Assets

The sector’s net assets are worth £112.7bn

Over 80% of voluntary organisations hold assets which they commonly use to contribute towards their charitable activities or to help generate funds. Total net assets are made up of fixed assets and current assets minus liabilities.

Calculation of net assets
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  • The sector’s total gross assets (excluding pension assets) are worth £128.4bn.
  • When the liabilities of £17.7bn are subtracted from total assets, the voluntary sector’s net assets are worth £112.7bn.
Assets and liabilities of voluntary organisations, 2014/15 (£bn)
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Distribution of assets

The majority of assets are held by just 3% of voluntary organisations

  • The distribution of assets in the sector is uneven: large, major and super-major charities represent 3% of voluntary organisations but hold 86% of the sector’s net assets.
  • Whereas micro and small organisations, with income of less than £100,000, make up 82% of the voluntary organisations but own just 0.6% (£630m) of the sector’s net assets.
Distribution of net assets by size of organisations 2014/15 (£bn, %)
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50% of assets are held by the top 100 asset owners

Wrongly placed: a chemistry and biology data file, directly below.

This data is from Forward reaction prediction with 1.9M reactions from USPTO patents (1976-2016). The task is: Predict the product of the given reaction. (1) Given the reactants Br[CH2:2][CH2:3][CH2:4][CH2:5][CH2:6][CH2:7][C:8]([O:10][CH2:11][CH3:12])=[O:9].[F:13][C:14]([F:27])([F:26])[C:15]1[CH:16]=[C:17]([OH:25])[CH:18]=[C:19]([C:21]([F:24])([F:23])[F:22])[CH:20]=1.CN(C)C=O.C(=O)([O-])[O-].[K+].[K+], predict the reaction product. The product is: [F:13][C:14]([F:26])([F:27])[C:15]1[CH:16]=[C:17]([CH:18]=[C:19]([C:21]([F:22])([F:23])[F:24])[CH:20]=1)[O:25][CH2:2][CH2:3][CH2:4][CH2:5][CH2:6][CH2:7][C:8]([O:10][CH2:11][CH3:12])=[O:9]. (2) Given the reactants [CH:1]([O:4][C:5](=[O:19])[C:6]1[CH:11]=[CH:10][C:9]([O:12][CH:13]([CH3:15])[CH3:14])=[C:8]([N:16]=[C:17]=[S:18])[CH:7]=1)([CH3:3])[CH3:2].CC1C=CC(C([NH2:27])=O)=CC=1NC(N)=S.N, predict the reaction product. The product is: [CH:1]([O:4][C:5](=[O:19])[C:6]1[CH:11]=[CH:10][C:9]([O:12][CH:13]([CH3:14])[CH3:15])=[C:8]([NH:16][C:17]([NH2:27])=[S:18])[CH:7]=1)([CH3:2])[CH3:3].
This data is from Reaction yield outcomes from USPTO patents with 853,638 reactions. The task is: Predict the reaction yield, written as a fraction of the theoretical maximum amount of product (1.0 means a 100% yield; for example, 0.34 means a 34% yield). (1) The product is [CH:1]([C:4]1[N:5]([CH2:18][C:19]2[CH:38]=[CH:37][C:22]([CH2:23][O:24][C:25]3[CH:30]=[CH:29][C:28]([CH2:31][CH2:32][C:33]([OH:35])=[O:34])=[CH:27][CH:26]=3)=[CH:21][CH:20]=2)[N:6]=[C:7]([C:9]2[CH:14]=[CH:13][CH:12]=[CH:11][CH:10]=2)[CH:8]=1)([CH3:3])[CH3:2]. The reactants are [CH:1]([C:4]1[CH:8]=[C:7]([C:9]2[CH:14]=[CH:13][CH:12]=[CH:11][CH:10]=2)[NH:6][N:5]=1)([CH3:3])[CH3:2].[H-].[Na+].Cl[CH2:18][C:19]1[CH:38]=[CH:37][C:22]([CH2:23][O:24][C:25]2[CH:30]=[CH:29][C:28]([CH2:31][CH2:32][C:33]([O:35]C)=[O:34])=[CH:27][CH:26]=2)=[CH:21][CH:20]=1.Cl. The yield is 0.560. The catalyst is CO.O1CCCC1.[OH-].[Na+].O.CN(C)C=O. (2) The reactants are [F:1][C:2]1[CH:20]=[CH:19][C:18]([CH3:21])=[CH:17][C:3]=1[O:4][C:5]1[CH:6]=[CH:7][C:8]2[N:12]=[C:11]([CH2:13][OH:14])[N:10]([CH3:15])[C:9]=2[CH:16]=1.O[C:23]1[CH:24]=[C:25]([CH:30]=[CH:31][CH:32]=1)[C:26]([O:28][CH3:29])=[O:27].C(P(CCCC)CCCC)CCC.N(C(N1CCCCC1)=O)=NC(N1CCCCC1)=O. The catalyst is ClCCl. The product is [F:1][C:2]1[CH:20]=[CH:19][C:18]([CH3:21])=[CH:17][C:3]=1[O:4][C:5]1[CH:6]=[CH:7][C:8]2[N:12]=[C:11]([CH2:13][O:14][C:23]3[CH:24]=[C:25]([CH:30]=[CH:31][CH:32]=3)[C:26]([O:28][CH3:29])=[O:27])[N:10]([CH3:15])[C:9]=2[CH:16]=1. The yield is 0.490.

• Half of the sector’s assets (£57bn) are held by just 100 organisations.
  • The five largest asset-owners alone hold almost a third (30%) of the sector’s net assets (£33.4bn).
  • Because of the significant asset-base of a relatively small number of voluntary organisations, a change in their fortunes can have a considerable impact on the picture of the asset-base of the sector as a whole.
Top 5 largest asset owning organisations, 2014/15 (£bn)
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Types of assets

Larger organisations are more likely to hold fixed assets than smaller charities

  • Overall 83% of the sector’s assets are fixed assets, and 17% are current assets.
  • Fixed assets include tangible fixed assets (the buildings and equipment with substantial value that are owned by organisations to enable them to fulfil their mission), and investment assets (such as shareholdings or investment property), which are to generate income. Current assets consist primarily of cash at the bank, stocks of unsold goods, and monies owed to organisations.
  • The proportion of fixed to current assets varies considerably by size of organisation: Whereas between 80% and 90% of the assets held by larger organisations are fixed assets, this proportion is less for small and medium sized voluntary organisations (71% – 77%).
Proportion of fixed and current assets held by size of organisation, 2014/15 (%)
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Approximately a quarter of voluntary organisations hold tangible fixed assets

  • The voluntary sector’s holdings of tangible fixed assets were worth £22.9bn in 2014/15.
  • We estimate that around 40,000 voluntary organisations (24%) hold some form of tangible fixed asset (e.g. buildings or land).
  • The larger the organisation, the more likely they are to hold tangible fixed assets: Ownership rates are highest amongst the major and super-major organisations, with 90% or more owning some form of property, in contrast to only 15% of micro and small organisations.
Proportion of organisations with tangible fixed assets by size, 2014/15 (%)
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Most of the sector’s funds are unrestricted

  • In 2014/15, the voluntary sector received over £66bn in unrestricted funds which was 59% of the total funds.